Synthetic promoters, especially minimally sized, are critical for advancing fungal synthetic biology. Fungal promoters often span hundreds of base pairs, nearly ten times the amount of bacterial counterparts. This size limits large-scale synthetic biology efforts in yeasts. Here we address this shortcoming by establishing a methodical workflow necessary to identify robust minimal core elements that can be linked with minimal upstream activating sequences to develop short, yet strong yeast promoters. Through a series of library-based synthesis, analysis and robustness tests, we create a set of non-homologous, purely synthetic, minimal promoters for yeast. These promoters are comprised of short core elements that are generic and interoperable and 10 bp UAS elements that impart strong, constitutive function. Through this methodology, we are able to generate the shortest fungal promoters to date, which can achieve high levels of both inducible and constitutive expression with up to an 80% reduction in size.
Promoters serve a critical role in establishing baseline transcriptional capacity for nearly every natural and synthetic circuit or pathway1,2. These elements can synthetically impart controlled, tuneable, inducible, responsive and/or coordinated function of a circuit3,4,5. Such precise control is critical for varied applications from balancing components within a responsive circuit to preventing build-up of toxic intermediate metabolites along a pathway6. Thus, promoter elements are indispensable synthetic biology parts and, not surprisingly, are among the first to be annotated and developed for new hosts. However, the field is still limited in the ability to develop a large array of short, purely synthetic promoter constructs that do not rely on native scaffolds. This is particularly important for eukaryotic hosts, such as the yeast Saccharomyces cerevisiae. Specifically, since these hosts do not use polycistronic messages, a separate promoter is required for the expression of every gene. Thus, it is desirable to develop promoters with diverse sequences, preferably minimal in length, which are entirely synthetic in nature to reduce endogenous cellular interactions and avoid homologous recombination. Generic workflows for defining and generating such elements are still lacking since most part development approaches are ad hoc and rely on native scaffolds.
The innate complexity of eukaryotic transcription makes organisms like S. cerevisiae quite distinct from their bacterial counterparts. This complexity is instantiated by considerably longer eukaryotic promoters compared to bacterial ones. E. coli promoters typically span well under 100 nucleotides7, whereas native yeast promoters (especially those used in synthetic biology efforts) can stretch hundreds of base pairs8,9. Mechanistically, a longer stretch of DNA is needed to load and stabilize a bulkier (∼100 kDa larger) and more highly regulated eukaryotic RNA polymerase II (RNAP)10,11. As such, two of the most commonly used yeast promoter elements, the GAL1 inducible promoter and the strong GPD (TDH3) promoter span over 400 and 600 nucleotides respectively. Beyond the lack of sequence diversity, these fungal and eukaryotic promoters make large-scale synthetic biology efforts cumbersome. Specifically, a single-gene circuit carrying a 1.5 kb gene requires an additional 1 kb of regulatory DNA (between the promoter and terminator) for appropriate expression, thus increasing the DNA cargo load by over 60%. If an extensive, multi-gene heterologous pathway is required, this regulatory DNA could easily add up to tens of thousands of nucleotides (nearly 10 times as much as needed in bacteria). Thus, minimal-sized fungal promoters are an essential and lacking tool in the field for fungal synthetic biology.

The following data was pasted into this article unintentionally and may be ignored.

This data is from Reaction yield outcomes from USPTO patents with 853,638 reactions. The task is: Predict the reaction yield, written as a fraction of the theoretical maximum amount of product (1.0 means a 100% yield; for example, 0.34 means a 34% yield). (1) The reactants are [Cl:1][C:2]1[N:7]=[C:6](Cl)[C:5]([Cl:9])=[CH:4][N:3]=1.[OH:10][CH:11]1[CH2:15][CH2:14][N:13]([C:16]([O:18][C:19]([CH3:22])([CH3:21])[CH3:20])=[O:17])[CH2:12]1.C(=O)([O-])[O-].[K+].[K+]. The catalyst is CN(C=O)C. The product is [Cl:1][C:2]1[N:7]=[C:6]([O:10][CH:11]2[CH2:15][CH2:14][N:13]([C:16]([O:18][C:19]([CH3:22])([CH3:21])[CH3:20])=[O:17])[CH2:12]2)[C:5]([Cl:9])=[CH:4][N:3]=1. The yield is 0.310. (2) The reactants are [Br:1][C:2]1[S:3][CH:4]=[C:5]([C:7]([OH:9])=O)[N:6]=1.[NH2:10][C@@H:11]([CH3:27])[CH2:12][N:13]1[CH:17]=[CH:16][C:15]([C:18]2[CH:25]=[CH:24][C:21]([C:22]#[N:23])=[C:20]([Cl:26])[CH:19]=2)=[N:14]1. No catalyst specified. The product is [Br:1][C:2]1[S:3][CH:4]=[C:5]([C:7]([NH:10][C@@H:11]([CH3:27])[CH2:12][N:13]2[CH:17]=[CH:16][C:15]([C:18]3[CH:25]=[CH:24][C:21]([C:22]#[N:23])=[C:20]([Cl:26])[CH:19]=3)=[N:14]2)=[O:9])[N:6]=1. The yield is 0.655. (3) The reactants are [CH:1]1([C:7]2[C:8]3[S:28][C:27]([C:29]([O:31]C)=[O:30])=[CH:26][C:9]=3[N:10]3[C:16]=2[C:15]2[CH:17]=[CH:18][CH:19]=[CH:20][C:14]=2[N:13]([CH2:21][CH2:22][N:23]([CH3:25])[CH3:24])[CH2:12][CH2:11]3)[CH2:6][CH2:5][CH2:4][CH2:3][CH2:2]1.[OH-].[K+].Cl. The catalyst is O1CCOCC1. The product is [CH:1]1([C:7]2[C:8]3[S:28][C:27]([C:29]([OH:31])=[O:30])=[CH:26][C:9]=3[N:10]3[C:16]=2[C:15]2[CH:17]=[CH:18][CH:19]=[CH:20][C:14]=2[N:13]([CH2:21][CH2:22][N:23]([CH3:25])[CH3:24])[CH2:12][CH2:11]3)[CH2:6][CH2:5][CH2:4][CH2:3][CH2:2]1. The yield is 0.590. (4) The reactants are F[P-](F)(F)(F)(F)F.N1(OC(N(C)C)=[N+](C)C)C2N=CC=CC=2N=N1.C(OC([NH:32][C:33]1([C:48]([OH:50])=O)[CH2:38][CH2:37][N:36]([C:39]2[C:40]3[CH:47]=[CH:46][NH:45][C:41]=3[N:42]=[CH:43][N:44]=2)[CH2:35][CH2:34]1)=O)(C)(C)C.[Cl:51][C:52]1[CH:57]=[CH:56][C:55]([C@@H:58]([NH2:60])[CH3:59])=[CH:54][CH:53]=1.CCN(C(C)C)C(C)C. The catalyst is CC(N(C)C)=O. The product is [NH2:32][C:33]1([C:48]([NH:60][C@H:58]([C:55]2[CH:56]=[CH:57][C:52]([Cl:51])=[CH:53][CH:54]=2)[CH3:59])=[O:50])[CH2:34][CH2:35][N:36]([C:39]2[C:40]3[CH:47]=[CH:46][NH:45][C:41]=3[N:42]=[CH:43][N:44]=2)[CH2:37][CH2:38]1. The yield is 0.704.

To date, this problem of bulky yeast promoters has been scarcely addressed in synthetic biology; yeast promoter engineering has mainly focused on building from larger, native scaffolds12,13,14,15,16,17,18,19,20,21. At the same time, synthetic promoter assembly via hybrid technologies4,22,23 demonstrates a promise in moving away from native scaffolds, but broadly still relies on endogenous parts. Thus, in this study, we address the lack of minimal yeast promoters by creating the shortest yeast promoters to date to expand the potential of synthetic biology in fungi. To develop these minimal promoters, we establish a methodical workflow necessary to identify robust minimal core elements that can be linked with minimal upstream activating sequences (UAS; Fig. 1a). In doing so, we establish promoters that can perform as well as commonly used promoters with up to an 80% reduction in regulatory DNA. Specifically, through a series of rigorous tests, nine robust, minimal core elements with truly modular and context-independent function are identified from a pool of 15 million candidates. These elements are highly unique both among each other and to any native genomic sequences in S. cerevisiae. Through an additional library-based screening technique, we demonstrate the facile discovery of minimal (10 bp) UAS elements that can be assembled in a hybrid manner with these minimal core elements to establish short promoters (<120 bp) that can be as strong as the ubiquitously used GPD (TDH3) promoter as well as other commonly used constitutive promoters in just 1/6th of the DNA length. We likewise demonstrate the ability to establish minimal, inducible promoters through this method with maximal expression levels similar to that of GAL1. Thus, this methodology enables the minimization of fungal promoters.